By Denny Walsh
At the request of federal prosecutors, a Sacramento judge today dismissed the entire case against 12 men charged with plotting to overthrow the communist government in Laos.
Much of the case, which was originally charged more than 31/2 years ago, was thrown out as unsupported two months ago by U.S. District Judge Fank C. Damrell Jr.
After Damrell's action, "we conducted a further assessment of the matter," said U.S. Attorney Benjamin Wagner in a prepared statement. He said it was decided that, "under the totality of cirumstances, it is not in the government's interest to continue this prosecution."
The late Vang Pao, the iconic Hmong American and military hero, was initially charged as the leader of the conspiracy, but the government dropped the charges against him in 2009. The government's motion to dismiss the whole case comes just days after his death at age 81.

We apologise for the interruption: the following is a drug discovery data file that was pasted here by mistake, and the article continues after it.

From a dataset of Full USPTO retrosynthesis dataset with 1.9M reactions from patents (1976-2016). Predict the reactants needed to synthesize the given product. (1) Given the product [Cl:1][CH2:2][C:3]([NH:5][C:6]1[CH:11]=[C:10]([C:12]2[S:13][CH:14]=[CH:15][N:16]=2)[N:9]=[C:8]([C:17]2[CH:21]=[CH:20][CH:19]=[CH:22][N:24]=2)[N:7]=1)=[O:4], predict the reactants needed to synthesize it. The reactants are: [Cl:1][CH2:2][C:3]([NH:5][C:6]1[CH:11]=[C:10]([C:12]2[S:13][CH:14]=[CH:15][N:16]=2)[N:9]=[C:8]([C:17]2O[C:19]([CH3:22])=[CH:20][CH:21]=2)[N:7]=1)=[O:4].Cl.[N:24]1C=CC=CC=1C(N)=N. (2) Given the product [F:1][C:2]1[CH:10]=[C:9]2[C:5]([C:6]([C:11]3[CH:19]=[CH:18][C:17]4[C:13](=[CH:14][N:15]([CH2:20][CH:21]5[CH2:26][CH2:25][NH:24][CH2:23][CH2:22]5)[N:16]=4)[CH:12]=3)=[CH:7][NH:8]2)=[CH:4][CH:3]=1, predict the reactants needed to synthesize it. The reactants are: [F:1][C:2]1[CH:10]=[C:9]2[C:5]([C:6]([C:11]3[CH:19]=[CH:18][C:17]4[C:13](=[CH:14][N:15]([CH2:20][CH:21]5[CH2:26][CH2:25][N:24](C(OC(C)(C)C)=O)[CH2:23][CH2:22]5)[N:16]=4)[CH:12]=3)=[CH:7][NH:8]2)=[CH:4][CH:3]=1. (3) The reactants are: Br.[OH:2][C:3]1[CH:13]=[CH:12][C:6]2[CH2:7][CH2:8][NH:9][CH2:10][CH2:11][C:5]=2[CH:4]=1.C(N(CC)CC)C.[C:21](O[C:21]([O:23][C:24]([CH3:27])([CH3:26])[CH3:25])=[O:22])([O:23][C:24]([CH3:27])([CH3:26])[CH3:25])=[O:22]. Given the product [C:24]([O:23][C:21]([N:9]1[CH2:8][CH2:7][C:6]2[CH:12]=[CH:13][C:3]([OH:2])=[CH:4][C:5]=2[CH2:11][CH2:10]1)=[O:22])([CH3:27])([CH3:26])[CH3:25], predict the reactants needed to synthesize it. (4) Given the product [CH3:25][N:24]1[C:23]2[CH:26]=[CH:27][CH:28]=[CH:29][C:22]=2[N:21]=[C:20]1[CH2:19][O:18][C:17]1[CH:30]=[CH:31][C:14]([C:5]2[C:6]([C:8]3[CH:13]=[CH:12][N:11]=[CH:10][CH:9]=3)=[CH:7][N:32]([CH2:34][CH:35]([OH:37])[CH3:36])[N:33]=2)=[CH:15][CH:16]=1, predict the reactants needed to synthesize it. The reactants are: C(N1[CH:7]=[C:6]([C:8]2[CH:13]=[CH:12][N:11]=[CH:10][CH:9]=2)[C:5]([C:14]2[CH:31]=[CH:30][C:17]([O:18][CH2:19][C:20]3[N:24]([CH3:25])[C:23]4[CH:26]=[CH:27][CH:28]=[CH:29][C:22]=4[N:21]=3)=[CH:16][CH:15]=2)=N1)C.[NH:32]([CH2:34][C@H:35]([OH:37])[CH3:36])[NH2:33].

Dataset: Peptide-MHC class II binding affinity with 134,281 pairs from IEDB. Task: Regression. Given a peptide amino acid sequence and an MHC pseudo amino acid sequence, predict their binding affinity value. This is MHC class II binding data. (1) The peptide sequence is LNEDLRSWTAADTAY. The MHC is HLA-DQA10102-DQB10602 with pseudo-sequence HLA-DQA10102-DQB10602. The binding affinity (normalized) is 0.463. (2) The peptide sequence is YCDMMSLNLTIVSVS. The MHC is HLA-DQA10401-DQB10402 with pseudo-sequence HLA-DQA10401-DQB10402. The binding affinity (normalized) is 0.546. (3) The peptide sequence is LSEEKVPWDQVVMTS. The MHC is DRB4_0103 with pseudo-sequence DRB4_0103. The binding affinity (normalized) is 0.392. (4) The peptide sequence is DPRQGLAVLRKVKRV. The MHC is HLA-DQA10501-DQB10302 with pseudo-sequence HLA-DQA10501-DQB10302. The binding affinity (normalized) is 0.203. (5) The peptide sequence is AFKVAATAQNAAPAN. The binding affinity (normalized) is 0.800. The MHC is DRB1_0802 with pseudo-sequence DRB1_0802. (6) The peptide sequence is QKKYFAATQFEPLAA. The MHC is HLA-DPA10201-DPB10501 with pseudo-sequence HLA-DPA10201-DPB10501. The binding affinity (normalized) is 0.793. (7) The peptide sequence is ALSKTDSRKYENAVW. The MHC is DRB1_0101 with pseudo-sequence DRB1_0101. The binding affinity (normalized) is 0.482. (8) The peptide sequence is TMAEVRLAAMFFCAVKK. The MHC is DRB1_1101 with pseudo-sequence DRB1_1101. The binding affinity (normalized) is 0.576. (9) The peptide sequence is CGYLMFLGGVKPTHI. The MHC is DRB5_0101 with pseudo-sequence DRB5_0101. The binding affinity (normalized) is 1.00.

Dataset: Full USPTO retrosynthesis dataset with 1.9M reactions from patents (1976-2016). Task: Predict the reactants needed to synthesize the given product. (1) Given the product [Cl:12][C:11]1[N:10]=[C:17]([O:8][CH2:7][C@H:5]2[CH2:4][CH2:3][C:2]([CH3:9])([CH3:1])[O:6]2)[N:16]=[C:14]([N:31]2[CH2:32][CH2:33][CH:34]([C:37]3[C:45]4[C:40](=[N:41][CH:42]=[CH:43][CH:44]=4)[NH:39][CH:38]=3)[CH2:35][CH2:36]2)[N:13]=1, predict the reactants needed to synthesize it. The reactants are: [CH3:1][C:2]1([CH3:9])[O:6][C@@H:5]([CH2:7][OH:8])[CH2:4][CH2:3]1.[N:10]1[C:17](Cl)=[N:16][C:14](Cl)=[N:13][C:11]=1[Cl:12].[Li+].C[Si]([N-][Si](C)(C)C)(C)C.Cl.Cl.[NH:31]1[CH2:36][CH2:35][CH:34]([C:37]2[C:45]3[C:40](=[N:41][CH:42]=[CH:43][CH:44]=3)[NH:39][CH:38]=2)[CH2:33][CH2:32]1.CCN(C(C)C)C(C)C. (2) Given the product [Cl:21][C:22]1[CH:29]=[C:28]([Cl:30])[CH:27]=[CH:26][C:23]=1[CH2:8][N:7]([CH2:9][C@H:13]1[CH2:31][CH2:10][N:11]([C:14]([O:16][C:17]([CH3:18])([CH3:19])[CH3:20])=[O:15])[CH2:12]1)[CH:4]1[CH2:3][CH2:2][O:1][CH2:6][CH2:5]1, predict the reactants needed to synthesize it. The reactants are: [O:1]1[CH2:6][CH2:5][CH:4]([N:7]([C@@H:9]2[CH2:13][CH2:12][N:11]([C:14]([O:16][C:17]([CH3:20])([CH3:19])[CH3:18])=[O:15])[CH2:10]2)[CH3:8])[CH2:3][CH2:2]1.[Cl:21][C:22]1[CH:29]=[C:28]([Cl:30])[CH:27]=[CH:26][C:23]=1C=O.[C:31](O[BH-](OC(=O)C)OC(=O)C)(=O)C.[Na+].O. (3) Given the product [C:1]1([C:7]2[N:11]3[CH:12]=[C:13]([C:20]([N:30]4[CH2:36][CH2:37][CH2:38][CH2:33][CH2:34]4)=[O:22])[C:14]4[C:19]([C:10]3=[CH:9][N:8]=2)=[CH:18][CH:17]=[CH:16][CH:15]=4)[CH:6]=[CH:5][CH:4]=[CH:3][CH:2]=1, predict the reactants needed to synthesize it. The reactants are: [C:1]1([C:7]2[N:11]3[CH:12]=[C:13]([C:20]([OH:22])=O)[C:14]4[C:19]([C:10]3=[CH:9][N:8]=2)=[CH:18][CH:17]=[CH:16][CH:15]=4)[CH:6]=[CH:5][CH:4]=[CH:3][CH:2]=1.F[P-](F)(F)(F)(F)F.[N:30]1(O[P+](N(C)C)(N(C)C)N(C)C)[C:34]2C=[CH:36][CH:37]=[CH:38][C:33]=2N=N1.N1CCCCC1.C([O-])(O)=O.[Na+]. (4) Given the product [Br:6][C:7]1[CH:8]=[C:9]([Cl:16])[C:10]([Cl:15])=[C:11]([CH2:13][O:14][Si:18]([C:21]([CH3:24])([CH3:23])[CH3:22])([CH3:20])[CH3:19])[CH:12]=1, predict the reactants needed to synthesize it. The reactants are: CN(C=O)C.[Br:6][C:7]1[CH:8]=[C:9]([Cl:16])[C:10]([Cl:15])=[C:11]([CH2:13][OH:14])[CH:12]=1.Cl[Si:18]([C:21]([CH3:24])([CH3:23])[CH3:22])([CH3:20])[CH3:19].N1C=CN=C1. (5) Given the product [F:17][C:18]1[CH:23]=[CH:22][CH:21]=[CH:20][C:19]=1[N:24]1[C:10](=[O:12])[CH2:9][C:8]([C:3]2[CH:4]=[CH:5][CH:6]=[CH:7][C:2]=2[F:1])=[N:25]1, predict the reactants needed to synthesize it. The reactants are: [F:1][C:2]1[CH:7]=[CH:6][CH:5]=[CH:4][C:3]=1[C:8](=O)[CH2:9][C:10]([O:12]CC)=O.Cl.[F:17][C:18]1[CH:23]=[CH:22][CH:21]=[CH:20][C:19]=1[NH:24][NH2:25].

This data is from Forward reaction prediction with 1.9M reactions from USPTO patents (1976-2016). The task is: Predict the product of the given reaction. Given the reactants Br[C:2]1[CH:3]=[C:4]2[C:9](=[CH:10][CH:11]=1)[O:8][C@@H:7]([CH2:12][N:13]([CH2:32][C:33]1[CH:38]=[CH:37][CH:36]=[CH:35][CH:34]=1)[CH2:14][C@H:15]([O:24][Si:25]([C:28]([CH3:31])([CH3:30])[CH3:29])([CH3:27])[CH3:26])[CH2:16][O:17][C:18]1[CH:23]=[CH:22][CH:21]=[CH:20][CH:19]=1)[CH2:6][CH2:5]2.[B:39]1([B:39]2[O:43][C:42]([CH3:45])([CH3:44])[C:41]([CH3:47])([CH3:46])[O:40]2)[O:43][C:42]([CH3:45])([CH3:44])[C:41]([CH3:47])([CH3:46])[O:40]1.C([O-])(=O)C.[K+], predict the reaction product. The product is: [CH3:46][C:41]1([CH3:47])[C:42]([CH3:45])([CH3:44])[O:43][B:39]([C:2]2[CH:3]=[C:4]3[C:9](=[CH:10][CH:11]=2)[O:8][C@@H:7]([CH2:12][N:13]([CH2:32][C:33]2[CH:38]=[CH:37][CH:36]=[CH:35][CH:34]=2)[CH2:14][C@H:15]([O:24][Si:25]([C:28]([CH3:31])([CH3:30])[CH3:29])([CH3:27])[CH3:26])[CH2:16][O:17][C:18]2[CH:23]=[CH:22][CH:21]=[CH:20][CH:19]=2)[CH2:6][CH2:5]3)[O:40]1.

In addition, prosecutors had earlier announced their intention to drop the charges against Youa True Vang, who served as a colonel under Vang Pao in the Vietnam War era when the general led a CIA-sponsored guerrilla army against conmunist forces in Laos.
The faltering prosecution was facing an evidentiary hearing in March on defense motions to suppress the government's evidence and dismiss the remainder of the indictment. The defense lawyers had declared their intention to call as a witness, among others, an undercover firearms agent who posed as a black market weapons dealer trying to sell his wares to defendants.
The defense lawyers have long claimed the indictment was secured, at least in part, through the agent's encouragement of the plot and his later misrepresentations in affidavits used to support court-authorized wiretaps and searches.
But Wagner, in his statement today, declared his belief that "the case was investigated and prosecuted properly and professionally."
Call The Bee's Denny Walsh, (916) 321-1189.
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